similarities and differences bird? name about bats, also
between bats and birds. include some differences
What are some similarities
between bats and birds.
Stellaluna by Janell Cannon Read the book to the class. Teacher reads the book
Ask students to pay aloud to the class which
attention to how the bats will discuss behaviors of
and birds act in the story. bats and birds. Students
listen to the story and
gather information about
bats and birds
Independent Practice Students use the bat Students also complete a
(vertical expansions of lessons; Students discuss what they
learned about bats and how worksheet to record what worksheet on some of the
re-teaching and enrichment)
they differ from birds. they learned about bats. things they learned about
bats. Teacher can see
what students learned
about bats from
completing bat worksheet.
Closure Sharing Teacher calls on student Students share what they
volunteers to share what learned about bats and
Chart they learned about bats reinforce each others’
from the story and the understanding about bats.
differences between a bat Students are organizing the
and bird. characteristics of bats and
Use cards with magnets or birds while the teacher
Velcro on the back that facilitates.
each has a random
characteristic of a bat or
bird. Have students come
up and put the
characteristic under the
If there is time, this will be Origami Students use origami paper Students will have
done after students complete to make a paper bat of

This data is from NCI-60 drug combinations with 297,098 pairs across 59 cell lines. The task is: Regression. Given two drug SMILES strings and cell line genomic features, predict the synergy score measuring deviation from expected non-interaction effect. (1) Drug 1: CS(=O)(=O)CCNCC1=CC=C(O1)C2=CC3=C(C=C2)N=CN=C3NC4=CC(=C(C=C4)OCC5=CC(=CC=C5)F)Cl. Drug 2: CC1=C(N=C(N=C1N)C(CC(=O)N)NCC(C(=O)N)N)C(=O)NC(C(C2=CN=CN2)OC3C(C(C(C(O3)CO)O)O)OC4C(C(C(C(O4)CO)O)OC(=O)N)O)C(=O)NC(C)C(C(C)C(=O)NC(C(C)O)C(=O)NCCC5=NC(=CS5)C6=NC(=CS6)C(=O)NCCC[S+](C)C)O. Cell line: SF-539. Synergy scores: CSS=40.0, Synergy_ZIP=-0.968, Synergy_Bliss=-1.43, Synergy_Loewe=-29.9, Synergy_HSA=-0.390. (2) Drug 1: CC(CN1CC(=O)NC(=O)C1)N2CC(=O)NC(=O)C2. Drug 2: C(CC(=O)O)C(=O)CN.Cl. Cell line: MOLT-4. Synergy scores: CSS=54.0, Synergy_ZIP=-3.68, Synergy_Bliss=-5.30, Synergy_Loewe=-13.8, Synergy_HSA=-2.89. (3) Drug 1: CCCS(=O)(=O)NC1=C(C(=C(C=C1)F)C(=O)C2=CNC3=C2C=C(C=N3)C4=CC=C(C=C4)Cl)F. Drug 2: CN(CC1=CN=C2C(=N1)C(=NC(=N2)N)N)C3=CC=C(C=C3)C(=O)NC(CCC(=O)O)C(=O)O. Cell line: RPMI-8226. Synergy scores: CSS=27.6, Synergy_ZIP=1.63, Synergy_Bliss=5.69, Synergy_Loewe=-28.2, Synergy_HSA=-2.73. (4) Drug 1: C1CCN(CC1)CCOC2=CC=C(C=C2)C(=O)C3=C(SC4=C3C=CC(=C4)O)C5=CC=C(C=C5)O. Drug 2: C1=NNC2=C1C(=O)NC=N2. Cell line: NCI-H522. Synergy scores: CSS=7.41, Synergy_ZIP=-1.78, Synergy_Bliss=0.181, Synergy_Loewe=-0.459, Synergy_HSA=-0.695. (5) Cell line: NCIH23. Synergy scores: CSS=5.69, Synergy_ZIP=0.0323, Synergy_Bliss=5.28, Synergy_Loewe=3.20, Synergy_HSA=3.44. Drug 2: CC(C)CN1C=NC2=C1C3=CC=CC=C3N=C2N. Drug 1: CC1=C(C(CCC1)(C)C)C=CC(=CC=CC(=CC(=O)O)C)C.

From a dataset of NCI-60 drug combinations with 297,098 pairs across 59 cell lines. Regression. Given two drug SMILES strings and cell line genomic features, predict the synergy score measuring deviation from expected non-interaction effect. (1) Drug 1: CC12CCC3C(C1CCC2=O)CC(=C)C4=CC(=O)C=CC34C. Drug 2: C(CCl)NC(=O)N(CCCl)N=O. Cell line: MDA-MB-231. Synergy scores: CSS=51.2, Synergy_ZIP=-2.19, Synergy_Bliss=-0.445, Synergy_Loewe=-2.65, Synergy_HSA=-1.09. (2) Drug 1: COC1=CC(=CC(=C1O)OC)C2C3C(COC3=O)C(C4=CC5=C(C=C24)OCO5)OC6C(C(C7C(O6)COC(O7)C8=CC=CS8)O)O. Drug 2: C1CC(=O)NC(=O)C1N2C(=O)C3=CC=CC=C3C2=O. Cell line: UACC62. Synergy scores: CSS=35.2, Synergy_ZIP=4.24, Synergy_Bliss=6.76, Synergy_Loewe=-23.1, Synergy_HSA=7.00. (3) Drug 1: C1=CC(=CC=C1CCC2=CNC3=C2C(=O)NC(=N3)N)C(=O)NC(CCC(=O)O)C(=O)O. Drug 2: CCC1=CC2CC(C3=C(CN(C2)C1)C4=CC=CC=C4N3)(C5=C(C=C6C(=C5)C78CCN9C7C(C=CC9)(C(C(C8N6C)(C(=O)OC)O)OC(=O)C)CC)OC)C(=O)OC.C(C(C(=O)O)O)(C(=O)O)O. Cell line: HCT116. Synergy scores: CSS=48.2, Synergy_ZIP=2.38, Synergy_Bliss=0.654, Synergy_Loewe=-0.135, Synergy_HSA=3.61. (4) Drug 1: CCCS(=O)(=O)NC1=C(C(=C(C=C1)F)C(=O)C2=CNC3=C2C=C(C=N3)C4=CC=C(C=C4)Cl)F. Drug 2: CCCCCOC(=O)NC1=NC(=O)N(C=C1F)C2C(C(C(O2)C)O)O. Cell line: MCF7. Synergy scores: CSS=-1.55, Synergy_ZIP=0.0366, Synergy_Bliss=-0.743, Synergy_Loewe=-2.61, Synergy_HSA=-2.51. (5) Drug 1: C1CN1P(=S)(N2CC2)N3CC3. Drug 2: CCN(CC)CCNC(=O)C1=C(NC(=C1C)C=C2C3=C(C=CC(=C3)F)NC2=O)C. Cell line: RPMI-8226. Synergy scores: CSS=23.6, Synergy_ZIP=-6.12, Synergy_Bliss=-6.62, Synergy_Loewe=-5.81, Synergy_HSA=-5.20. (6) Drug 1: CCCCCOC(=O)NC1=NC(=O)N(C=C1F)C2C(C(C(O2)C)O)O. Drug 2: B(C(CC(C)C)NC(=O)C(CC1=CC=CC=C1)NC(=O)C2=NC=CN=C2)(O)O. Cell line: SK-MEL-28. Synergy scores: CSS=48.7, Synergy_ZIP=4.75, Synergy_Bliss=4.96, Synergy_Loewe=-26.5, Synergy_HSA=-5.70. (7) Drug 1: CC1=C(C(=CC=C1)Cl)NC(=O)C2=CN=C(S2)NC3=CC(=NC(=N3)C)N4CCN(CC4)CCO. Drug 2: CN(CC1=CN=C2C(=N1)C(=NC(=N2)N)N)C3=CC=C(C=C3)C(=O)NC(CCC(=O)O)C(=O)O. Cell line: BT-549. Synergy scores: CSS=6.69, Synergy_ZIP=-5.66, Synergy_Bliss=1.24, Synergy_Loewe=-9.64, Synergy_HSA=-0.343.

their worksheet. their own through the
demonstration of the
Record what students know on a chart. Questioning for understanding throughout the reading of the book, let
students chart anything new they learned about bats together.
Potential Challenges/Plan B
If students finish too quickly, include an extra worksheet for students to work on if some finish faster than others.
Let students color the picture of the bats at the top of their worksheet. If there is not enough time, leave out
the origami bat.
Accommodations for Differentiated Instruction
Resource Students Provide extra time to complete worksheets.
Teach these students how to make the origami bat ahead of time. Have them help guide
Gifted Students the students who are having trouble folding their bat and make sure they are doing the
Notes and Credits*
A list of websites that I gathered ideas from, plus a couple more.
Bats worksheet – write some of the things you learned
Label the Anatomy of a bat
Bats Lesson Plan
*There are many lesson plan ideas available, from other teachers, curriculum guides, and online. You are free
to use whatever information you find to inspire your lesson planning, provided:
1. You properly cite your sources;
2. You fit the information into this required lesson format, meaning it is highly likely you will need to add
additional information to complete the lesson; and
3. You modify the lesson to fit your objectives and student needs (You will almost never teach any lesson
as is – even those found in your teacher’s guides. You will always know best what the individual
learners in your classroom will respond to.)